5. Problems are identified faster allowing for customer issues to be prevented
    6. Information silos are broken down
    7. Relevant information is bubbled up – surfaces ideas and expertise
  4. What does enterprise social networks make impossible?
    1. Long gone are intranets that are static and difficult to search
    2. Heavy reliance on email and one-way communication.
  5. What new forms of culture are created in response to this enterprise social network?
    1. Information overload presents a challenge for businesses to filter relevant data to users
    2. Deriving meaning from data – the ability to distill valuable insights from the flow of information.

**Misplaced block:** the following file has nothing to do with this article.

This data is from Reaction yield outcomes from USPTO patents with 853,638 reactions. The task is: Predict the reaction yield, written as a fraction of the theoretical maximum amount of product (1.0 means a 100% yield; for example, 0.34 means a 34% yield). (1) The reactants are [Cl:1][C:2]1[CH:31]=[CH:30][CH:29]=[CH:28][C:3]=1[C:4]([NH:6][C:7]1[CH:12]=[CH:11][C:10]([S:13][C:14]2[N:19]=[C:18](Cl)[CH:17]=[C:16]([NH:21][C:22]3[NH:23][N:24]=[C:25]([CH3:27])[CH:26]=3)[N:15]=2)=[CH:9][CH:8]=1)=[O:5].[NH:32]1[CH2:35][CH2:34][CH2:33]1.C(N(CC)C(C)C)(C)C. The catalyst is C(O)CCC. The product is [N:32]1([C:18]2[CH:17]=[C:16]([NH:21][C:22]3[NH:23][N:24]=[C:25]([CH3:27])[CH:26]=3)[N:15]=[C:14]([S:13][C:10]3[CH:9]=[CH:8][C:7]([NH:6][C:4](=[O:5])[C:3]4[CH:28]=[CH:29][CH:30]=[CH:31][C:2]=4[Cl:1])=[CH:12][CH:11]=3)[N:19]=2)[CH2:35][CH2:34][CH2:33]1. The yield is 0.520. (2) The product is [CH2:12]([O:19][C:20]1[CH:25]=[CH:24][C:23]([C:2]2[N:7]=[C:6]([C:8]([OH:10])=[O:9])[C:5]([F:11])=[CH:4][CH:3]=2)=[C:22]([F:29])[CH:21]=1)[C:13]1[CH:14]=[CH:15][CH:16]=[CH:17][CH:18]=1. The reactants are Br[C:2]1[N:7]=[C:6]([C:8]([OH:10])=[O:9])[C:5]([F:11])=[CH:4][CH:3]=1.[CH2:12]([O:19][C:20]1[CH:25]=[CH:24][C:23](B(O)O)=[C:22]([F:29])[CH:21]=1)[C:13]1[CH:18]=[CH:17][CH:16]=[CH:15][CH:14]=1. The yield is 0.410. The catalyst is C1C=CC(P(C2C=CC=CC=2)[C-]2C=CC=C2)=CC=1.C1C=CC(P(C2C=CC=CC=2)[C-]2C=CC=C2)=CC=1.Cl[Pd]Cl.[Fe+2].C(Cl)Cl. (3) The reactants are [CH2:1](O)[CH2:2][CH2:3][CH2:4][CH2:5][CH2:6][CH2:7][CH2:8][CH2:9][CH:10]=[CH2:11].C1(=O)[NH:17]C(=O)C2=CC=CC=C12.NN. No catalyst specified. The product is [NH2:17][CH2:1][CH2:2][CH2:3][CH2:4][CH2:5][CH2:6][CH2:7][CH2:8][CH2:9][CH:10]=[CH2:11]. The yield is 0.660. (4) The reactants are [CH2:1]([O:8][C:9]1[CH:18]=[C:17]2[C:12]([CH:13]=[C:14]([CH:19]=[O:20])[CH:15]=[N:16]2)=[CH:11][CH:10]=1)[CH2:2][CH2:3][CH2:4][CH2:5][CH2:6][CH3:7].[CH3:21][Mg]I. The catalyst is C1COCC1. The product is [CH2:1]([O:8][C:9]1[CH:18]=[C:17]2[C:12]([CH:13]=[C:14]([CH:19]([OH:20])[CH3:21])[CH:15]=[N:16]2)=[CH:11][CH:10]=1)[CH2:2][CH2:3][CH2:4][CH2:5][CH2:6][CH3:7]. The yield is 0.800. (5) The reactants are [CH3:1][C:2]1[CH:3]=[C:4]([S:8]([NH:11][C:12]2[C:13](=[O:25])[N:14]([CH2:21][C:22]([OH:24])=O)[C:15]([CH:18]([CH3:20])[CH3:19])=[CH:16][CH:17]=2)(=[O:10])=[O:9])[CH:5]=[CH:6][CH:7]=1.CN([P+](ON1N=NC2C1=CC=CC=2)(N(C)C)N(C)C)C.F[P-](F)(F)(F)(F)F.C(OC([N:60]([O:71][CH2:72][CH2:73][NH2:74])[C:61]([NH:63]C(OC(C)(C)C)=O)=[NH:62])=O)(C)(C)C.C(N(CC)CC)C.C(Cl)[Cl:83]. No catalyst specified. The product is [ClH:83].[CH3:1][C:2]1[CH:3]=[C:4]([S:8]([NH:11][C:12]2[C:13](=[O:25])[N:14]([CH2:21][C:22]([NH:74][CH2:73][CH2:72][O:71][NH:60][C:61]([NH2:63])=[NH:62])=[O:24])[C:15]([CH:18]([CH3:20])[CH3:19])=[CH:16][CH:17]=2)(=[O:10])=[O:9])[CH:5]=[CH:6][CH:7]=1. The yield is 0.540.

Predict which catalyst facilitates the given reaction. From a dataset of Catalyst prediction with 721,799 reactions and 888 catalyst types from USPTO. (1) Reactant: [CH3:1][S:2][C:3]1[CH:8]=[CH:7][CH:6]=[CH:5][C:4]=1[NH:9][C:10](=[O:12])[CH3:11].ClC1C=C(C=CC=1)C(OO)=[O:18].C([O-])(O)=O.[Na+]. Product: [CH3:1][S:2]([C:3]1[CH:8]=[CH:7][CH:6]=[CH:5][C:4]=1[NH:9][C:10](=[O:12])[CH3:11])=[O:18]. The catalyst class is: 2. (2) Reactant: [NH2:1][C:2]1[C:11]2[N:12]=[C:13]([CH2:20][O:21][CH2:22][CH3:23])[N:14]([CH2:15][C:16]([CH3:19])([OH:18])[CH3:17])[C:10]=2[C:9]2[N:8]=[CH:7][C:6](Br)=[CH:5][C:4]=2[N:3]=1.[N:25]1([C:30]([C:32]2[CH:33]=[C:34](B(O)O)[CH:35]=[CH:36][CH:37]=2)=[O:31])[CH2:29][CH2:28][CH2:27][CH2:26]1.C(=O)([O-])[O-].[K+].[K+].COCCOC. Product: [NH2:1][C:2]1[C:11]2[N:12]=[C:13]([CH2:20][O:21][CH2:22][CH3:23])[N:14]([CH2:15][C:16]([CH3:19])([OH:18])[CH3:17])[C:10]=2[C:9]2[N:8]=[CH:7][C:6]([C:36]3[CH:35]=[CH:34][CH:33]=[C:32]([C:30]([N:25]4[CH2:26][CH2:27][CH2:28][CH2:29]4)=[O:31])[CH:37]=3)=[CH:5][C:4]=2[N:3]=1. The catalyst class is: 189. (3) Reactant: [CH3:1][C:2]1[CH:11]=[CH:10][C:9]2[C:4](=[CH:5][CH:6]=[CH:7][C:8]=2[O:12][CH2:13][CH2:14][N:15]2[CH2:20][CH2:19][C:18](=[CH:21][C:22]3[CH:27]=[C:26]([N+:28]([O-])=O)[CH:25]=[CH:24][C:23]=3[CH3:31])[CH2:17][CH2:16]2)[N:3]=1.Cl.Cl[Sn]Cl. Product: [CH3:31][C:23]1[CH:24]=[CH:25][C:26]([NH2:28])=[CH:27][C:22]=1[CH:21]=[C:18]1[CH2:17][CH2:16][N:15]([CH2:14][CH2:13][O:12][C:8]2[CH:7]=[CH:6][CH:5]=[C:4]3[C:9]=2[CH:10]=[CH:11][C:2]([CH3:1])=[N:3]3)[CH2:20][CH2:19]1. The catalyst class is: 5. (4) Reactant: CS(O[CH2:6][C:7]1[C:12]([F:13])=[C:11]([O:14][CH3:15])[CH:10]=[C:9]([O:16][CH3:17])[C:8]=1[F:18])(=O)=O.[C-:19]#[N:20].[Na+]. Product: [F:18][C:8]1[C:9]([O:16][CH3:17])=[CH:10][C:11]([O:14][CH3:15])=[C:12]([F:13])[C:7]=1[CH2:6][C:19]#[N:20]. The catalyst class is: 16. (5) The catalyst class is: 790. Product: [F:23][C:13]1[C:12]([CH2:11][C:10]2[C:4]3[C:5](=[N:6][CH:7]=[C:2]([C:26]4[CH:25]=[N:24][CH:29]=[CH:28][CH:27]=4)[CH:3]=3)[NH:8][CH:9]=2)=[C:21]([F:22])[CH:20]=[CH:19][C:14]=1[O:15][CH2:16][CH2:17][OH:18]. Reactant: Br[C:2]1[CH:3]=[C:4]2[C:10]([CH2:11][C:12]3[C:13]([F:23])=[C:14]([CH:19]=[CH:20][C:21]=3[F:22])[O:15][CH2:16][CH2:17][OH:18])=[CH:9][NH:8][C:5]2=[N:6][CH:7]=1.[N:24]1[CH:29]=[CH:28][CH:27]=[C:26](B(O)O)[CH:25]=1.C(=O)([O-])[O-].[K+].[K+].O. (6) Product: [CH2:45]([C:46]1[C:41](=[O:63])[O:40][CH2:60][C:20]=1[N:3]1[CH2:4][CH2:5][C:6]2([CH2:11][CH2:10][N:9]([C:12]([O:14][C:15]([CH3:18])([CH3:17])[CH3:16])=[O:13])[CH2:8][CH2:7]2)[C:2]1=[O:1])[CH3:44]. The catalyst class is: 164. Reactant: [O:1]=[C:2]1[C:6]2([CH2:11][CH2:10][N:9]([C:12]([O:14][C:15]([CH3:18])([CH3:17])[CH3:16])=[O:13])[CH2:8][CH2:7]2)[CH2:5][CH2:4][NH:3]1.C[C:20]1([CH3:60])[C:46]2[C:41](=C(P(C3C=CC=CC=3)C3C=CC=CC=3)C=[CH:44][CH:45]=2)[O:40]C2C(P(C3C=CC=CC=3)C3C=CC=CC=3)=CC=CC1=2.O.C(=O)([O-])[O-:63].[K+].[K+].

3. As social media tools become mainstream, the gap between between IT and Marketing and IT and Business narrows
    4. Sunsetting legacy structures and looming change management issues
    5. Shift in measuring the value users get from participating versus measuring the potential for conflicts that users perceive.


Altimeter Group published a report, Making the Business Case for Enterprise Social Networking that depicts ways that ESNs can deliver value to social business that public social networks like Facebook or Google+ do not.


As Brian Solis shares in his article, “Everything begins with investing in a culture of employee and customer-centricity where ESNs and social networks in general become enablers for a new vision, empowerment, supported by defined outcomes and rewards. Yes, it’s part technology. But, tools only take you so far. It’s the philosophy and eventually vision and leadership behind the implementation that serves as the foundation for internal engagement.”